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Brazilian Journal of Biology

versão impressa ISSN 1519-6984versão On-line ISSN 1678-4375

Braz. J. Biol. v.66 n.2b São Carlos maio 2006

http://dx.doi.org/10.1590/S1519-69842006000400003 

ECOLOGY

 

Twenty years of post-fire plant succession in a "cerrado", São Carlos, SP, Brazil

 

Sucessão vegetal após fogo ao longo de trinta anos em um cerrado, São Carlos, SP, Brasil

 

 

Soares, J. J.; Souza, M. H. A. O.; Lima, M. I. S.

Departamento de Botânica, Universidade Federal de São Carlos, CEP 13567-905, São Carlos, SP, Brazil

Correspondence to

 

 


ABSTRACT

Secondary succession in degraded areas is little studied, especially where long-term observation of evolutionary processes is concerned. The aim of this work was to follow the qualitative and quantitative changes in vegetation throughout the regeneration process after fire in a cerrado with forest physionomy. The area under study is a reserve on CPPSE-EMBRAPA's farm, São Carlos region of São Paulo State, Brazil. In 1981, an especially destructive fire eliminated the aerial part of the vegetation and litter. From that time, the vegetation in three permanent quadrats of 2 x 20 m was recorded for twenty years. The results demonstrated the rapid growth of herbs, shrubs, climbers and trees successively, with a great species richness and, after a certain time, a decline in density at a rate similar to the initial recovery. Both the soil seed bank and sprouting subterranean organs played important parts in the recovery of the vegetation. Three phases were observed in the plant succession: plant growth, followed by intraspecific competition with a reduction in the number of individuals and finally interspecific competition with the disappearance of some species from the quadrats. The different populations behaved similarly and the rise and fall in density of each species over time reflected their ecological role.

Keywords: post-fire succession, woody savanna, forest savanna, secondary succession.


RESUMO

A sucessão secundária em áreas degradadas é pouco estudada, principalmente em relação ao acompanhamento dos processos evolutivos por longo período. O objetivo deste trabalho foi de verificar as mudanças qualitativas e quantitativas da vegetação durante o processo de regeneração após fogo em um cerrado com fisionomia de cerradão. A área estudada pertence a uma reserva institucional da CPPSE EMBRAPA, São Carlos, SP, Brasil. No ano de 1981 ocorreu um incêndio de proporções elevadas eliminando todo o folhedo e o dossel. O acompanhamento foi realizado em três parcelas fixas de 2 x 20 m ao longo de vinte anos. Os resultados demonstraram um rápido estabelecimento de indivíduos sucessivamente com plantas herbáceas, arbustivas, lianas e arbóreas, uma grande riqueza em espécies e, depois de determinado tempo, uma regressão em densidade na mesma ordem de estabelecimento. O banco de sementes do solo e o rebrotamento subterrâneo tiveram papel importante na recuperação da vegetação. No processo sucessional ocorreram três fases sucessivas: estabelecimento de plantas; competição intra-específica devido ao reajuste no número de indivíduos por espécies e competição interespecífica com a eliminação de algumas espécies das parcelas. As populações analisadas apresentaram padrões semelhantes de comportamento e a maior ou menor densidade ao longo do tempo refletiu o comportamento ecológico das espécies.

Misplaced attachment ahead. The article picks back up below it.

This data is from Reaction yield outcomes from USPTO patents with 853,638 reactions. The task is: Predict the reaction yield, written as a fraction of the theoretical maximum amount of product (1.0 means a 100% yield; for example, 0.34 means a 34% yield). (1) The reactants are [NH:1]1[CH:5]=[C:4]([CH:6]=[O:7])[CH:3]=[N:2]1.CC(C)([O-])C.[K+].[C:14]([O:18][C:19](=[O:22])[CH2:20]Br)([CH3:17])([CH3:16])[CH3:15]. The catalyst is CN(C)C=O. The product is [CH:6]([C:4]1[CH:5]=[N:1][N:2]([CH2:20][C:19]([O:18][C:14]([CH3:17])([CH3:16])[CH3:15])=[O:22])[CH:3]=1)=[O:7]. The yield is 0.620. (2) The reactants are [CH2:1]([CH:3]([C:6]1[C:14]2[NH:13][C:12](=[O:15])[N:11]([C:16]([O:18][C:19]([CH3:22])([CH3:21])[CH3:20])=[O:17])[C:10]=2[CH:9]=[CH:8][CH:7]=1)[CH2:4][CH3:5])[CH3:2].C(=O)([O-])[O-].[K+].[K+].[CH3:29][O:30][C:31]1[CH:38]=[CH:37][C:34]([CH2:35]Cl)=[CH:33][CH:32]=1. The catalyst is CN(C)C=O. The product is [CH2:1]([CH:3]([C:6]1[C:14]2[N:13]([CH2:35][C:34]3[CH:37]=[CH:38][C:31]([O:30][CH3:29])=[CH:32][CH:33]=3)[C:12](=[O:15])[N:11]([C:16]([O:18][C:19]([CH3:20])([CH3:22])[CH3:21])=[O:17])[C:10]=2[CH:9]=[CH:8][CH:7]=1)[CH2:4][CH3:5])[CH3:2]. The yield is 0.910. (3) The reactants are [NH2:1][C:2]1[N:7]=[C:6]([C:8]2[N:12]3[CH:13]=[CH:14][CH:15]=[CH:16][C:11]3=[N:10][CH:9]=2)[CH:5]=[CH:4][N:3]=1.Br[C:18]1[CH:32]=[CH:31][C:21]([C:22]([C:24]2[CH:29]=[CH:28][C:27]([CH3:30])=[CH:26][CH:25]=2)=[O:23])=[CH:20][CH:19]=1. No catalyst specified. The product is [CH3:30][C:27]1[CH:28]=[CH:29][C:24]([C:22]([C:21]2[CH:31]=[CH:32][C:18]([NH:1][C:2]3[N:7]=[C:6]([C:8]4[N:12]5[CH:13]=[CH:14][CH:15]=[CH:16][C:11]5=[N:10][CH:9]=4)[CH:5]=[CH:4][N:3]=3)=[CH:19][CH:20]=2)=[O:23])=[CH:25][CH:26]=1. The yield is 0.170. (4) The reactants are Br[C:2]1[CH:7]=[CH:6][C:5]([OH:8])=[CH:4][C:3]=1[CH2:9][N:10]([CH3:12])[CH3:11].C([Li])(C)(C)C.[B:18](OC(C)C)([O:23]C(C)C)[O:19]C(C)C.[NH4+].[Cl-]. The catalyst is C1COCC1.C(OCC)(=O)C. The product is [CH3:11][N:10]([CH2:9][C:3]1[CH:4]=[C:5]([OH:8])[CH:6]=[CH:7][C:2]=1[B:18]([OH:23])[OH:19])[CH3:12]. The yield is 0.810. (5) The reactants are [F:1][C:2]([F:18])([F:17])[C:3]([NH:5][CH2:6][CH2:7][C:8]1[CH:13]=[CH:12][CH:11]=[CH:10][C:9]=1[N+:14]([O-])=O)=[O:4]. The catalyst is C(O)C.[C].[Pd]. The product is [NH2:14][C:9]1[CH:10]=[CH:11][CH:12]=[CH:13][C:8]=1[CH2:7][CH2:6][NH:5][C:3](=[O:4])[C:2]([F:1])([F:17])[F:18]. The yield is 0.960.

Palavras-chave: sucessão pós-fogo, cerradão, savana, sucessão secundária.


 

 

INTRODUCTION

It is common for humans to use fire to renovate the aerial biomass of vegetation, fertilize the soil and improve palatability of the plants for pasturing. Various authors such as Coutinho (1981) and Vicentini (in Dias et al., 1996) have mentioned fire occurrence, since prehistory, both of natural and anthropic origin. Frequent burning favors the maintenance and expansion of savanna formations in Brazil (Coutinho, 1982) and in others countries (Trollope, 1982; Sarmiento, 1983; Calvo et al., 2002).

Burning causes qualitative and quantitative modifications in plant community structure (Souza & Soares, 1983; Eiten & Sambuichi, 1996), in the timing and intensity of flowering (Coutinho, 1982), in population dynamics (Raw & Hay, 1985) and in the competitivity of species (Viro, 1974), making it possible to select plants with protective structures against fire (Rachid, 1956). As a consequence, it promotes open physiognomies with fewer woody elements, and abandoning burned areas permits the vegetation to return to a state equal or similar to pre-fire physionomy (Eiten & Sambuichi, 1996; Moreira, 2000). This constitutes a regeneration process of the vegetation, through successive phases, called secondary succession. The dynamics of populations and plant communities during the process of succession towards a state equal or similar to the original is poorly known, particularly in tropical regions, with little literature citation.

The aim of this work was to observe and record the post-fire regeneration process in a woody savanna to discover the patterns of community behavior and the dynamics of the species throughout this period.

 

METHODOLOGY

This study was conducted in a "cerrado" reserve with forest physiognomy (woody savanna) on the Canchim Farm, São Carlos (SP, Brazil) 22° 01' S and 47° 53' W, which belongs to CPPSE-EMBRAPA, and has been preserved for more than 60 years. Cool dry winters and hot rainy summers are typical of the region. There may also be frost once or twice a year. Embrapa-CPPSE (1999) described the local climate as tropical of altitude, Cwa in the Köppen system. The soil belongs to the dark-red Latosol group with areas of quartz sand.

This woody savanna constitutes an official reserve of 592 hectares divided into two parts by a main road. There was an accidental fire at the beginning of October, 1981 in one of these areas. Owing to a hard frost in that winter, followed by a dry season, there was a large quantity of dry biomass on the soil and in the canopies, providing fuel for a huge fire. In the affected area about 18.4% of the plants did not show signs of sprouting, 76.6% had basal shoots and 5% showed aerial shoots just six months after the fire (Souza & Soares, 1983).